You're canoeing a big lake and come to a large bay. It's one mile if you head straight across, or 10 miles if you follow the shore. There are some breaking waves, but they look manageable. Should you paddle the bay or take the slow safe route near shore?
The answer is easy if you're ahead of schedule. Otherwise, the pressure of "being where you're supposed to be, when you're supposed to be" may encourage bad choices. I'd be lying if I said that, when pressed for time, I always make smart moves. Still, I like to think that the risks I take are tempered by these rules:
1. Trim for Travel
A properly trimmed, well paddled canoe will ride huge waves. Level trim is the rule, except in strong winds where the windward end may be weighted slightly down (1-2 inches are enough). To check trim, pour some water into the canoe and see which way it flows.
2. Make like a sailboat and tack to your point (see illustration)
You want to go from A to B. If you head straight across, the wind will push you towards D. So make like a sailboat and tack towards C. The wind will carry you to B.
3. Make your open water crossings short and fast
Plan to rest at a wind-protected spot every 15 to 30 minutes (study the map and identify a safe haven). Then, pour on the coal! I question any headwind run of over half-a-mile, or five miles, if the wind is at my back. Those who have paddled with me will smile when they read this because they know I don't always follow my own advice.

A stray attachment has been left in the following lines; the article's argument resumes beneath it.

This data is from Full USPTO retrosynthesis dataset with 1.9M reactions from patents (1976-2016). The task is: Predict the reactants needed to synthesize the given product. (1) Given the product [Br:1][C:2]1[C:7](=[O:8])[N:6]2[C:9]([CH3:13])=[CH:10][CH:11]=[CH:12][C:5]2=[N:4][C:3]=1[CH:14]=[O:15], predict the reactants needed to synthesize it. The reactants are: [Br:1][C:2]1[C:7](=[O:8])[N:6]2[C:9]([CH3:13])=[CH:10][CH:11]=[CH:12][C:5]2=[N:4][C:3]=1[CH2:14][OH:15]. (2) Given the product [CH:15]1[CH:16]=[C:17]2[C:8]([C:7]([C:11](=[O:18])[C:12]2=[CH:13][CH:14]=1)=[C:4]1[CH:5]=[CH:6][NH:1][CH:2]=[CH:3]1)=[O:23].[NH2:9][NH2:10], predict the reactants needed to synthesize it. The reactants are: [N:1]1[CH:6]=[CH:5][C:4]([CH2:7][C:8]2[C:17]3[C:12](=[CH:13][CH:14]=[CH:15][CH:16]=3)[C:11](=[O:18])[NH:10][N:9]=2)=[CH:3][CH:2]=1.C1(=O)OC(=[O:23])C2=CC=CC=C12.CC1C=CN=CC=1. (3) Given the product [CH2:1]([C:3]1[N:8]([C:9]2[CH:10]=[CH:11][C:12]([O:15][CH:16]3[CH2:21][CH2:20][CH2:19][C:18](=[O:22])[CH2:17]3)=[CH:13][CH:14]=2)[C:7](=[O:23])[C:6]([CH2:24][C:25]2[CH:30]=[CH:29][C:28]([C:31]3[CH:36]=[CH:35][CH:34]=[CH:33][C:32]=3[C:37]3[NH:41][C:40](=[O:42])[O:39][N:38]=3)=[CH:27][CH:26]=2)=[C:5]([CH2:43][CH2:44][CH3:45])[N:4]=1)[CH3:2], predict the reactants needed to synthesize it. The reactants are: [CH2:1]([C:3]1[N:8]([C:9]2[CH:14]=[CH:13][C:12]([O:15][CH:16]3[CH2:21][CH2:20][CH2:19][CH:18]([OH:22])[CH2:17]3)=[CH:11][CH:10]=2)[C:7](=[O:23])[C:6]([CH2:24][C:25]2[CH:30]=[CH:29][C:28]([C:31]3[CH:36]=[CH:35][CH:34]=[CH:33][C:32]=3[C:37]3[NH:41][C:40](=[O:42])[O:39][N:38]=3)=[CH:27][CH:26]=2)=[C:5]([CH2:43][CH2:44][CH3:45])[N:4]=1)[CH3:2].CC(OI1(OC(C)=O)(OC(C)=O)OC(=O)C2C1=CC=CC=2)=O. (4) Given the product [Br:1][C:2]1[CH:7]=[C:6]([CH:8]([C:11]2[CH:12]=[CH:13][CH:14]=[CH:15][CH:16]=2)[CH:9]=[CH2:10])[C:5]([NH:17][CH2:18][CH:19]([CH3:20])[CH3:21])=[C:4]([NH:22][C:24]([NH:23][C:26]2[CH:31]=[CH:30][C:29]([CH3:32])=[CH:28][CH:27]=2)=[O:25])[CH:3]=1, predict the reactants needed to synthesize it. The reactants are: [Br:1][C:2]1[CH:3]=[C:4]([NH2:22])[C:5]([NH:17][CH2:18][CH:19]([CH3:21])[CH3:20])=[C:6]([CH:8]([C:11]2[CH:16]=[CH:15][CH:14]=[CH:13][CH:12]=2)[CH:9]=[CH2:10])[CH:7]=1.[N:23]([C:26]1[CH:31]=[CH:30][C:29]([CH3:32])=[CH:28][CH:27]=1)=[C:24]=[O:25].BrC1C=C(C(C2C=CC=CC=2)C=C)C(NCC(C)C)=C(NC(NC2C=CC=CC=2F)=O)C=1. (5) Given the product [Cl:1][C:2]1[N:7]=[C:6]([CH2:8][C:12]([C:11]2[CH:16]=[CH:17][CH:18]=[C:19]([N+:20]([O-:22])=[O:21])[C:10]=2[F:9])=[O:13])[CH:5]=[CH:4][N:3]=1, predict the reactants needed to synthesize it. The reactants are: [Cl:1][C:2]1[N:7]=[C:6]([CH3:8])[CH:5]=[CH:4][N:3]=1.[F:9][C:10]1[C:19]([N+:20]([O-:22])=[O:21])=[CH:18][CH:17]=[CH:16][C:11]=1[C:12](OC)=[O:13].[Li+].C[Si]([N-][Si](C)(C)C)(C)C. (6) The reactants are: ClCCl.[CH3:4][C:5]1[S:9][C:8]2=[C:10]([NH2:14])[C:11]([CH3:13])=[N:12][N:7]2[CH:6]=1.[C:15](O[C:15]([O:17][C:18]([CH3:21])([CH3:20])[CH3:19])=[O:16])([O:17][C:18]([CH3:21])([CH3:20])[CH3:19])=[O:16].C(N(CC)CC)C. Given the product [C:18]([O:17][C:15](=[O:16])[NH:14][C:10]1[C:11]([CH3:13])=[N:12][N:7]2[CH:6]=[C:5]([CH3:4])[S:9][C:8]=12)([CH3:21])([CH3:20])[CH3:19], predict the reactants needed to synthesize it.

4. Lighten the ends.
If the canoe begins to take on water, lighten both ends. The bow person should kneel behind the seat and the stern paddler should nudge the stern thwart. Do maintain your current (nose up or down) trim when you move amidships.
5. Get a splash cover.
A spray cover keeps out waves and cuts wind considerably. My book, Expedition Canoeing provides plans for making covers (see photo above). Or, you can buy one, based on my design, from Cooke Custom Sewing (www.cookecustomsewing.com)
6. Partners paddle on same side.
It can be smart for both partners to paddle on the same side of the canoe-- and for the stern person to "rudder". Paddling on the same side--in unison--is the right medicine when you can't hold the canoe on course in a beam wind. Or, the bow person can paddle hard while the stern person alternately paddles and rudders.
Stern ruddering, while the bow person paddles, is often the safest way to maintain control in heavy waves, especially, when the canoe begins to surf, which can be frightening.
7. Head directly into waves when you beat upwind.
Quartering waves at a 30 degree angle to "keep out splash" is text book advice for good paddlers who have a relatively straight-keeled canoe that is easy to hold on course! A canoe on a quartering tack is constantly on the edge of broaching (turning side-ways) to the wind. The stern person must be in control, which may mean holding a strong rudder while the bow person paddles.
8. Running parallel to waves can be a good plan.
How well canoes run big waves is more a function of wave length than wave size. If you have a 17 foot canoe and the waves are spaced 12 feet apart, you're in for a wet ride. Now, "quartering" must come into play or you'll swamp. If "head-on" running (try this first) is impossible and you can't hold a quartering course, try this:
When the nose descends into a wave trough, quickly turn the canoe broadside and lean and brace your paddles away from the oncoming waves. Once in the wave trough, paddle forward. Pretend you're riding a horse and you'll be fine.
Cliff Jacobson is a professional canoe guide and outfitter for the Science Museum of Minnesota, a wilderness canoeing consultant, and the author of more than a dozen top-selling books on camping and canoeing. www.cliffcanoe.com